These remarks apply to all methods of mental healing; and, for the purposes of this book, Christian science may be taken as a representative of all systems of healing by mental suggestion, as distinguished from oral suggestion.

Hypnotism, as practised by the Nancy school, may stand as the representative of mental treatment of disease by purely oral suggestion. The following extract from Professor Bernheim's able work on "Suggestive Therapeutics" (chapter i (Introductory).) embraces the essential features of the methods of inducing sleep practised by that school:

"I begin by saying to the patient that I believe benefit is to be derived from the use of suggestive therapeutics; that it is possible to cure or to relieve him by hypnotism; that there is nothing either hurtful or strange about it; that it is an ordinary sleep, or torpor, which can be induced in every one, and that this quiet, beneficial condition restores the equilibrium of the nervous system, etc. If necessary, I hypnotize one or two sub-jects in his presence, in order to show him that there is nothing painful in this condition, and that it is not accompanied with any unusal sensation. When I have thus banished from his mind the idea of magnetism and the somewhat mysterious fear that attaches to that unknown condition, above all when he has seen patients cured or benefited by the means in question, he is no longer suspicious, but gives himself up. Then I say, 'Look at me, and think of nothing but sleep. Your eyelids begin to feel heavy, your eyes tired. They begin to wink, they are getting moist, you cannot see distinctly. They are closed.' Some patients close their eyes and are asleep immediately. With others, I have to repeat, lay more stress on what I say, and even make gestures. It makes little difference what sort of gesture is made.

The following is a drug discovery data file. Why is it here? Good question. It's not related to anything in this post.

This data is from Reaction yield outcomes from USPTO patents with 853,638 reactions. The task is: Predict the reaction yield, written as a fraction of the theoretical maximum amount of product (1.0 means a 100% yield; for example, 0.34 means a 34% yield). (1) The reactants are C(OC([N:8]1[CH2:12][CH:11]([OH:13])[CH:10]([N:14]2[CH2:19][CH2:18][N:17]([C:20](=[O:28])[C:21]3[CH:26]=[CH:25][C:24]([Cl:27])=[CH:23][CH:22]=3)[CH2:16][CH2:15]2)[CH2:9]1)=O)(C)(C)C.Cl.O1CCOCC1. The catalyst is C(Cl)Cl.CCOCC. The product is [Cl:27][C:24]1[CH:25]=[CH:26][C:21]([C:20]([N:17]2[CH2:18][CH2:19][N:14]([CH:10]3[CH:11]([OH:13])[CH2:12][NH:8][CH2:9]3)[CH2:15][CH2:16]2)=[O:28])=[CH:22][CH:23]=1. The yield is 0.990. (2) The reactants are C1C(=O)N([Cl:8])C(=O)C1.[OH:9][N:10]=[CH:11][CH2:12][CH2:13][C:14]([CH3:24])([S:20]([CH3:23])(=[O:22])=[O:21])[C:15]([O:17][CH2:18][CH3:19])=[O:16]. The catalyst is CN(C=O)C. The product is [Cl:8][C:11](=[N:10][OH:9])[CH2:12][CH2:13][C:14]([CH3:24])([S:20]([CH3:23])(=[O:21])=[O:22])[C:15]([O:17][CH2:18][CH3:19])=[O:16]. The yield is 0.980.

I hold two fingers of my right hand before the patient's eyes and ask him to look at them, or pass both hands several times before his eyes, or persuade him to fix his eyes upon mine, endeavoring, at the same time, to concentrate his attention upon the idea of sleep. I say, ' Your lids are closing, you cannot open them again. Your arms feel heavy, so do your legs. You cannot feel anything. Your hands are motionless. You see nothing, you are going to sleep.' And I add, in a commanding tone, ' Sleep.' This word often turns the balance. The eyes close, and the patient sleeps, or is at least influenced. I use the word ' sleep,' in order to obtain as far as possible over the patients a suggestive influence which shall bring about sleep, or a state closely approaching it; for sleep, properly so called, does not always occur. If the patients have no inclination to sleep, and show no drowsiness, I take care to say that sleep is not essential; that the hypnotic influence, whence comes the benefit, may exist without sleep; that many patients are hypnotized, although they do not sleep.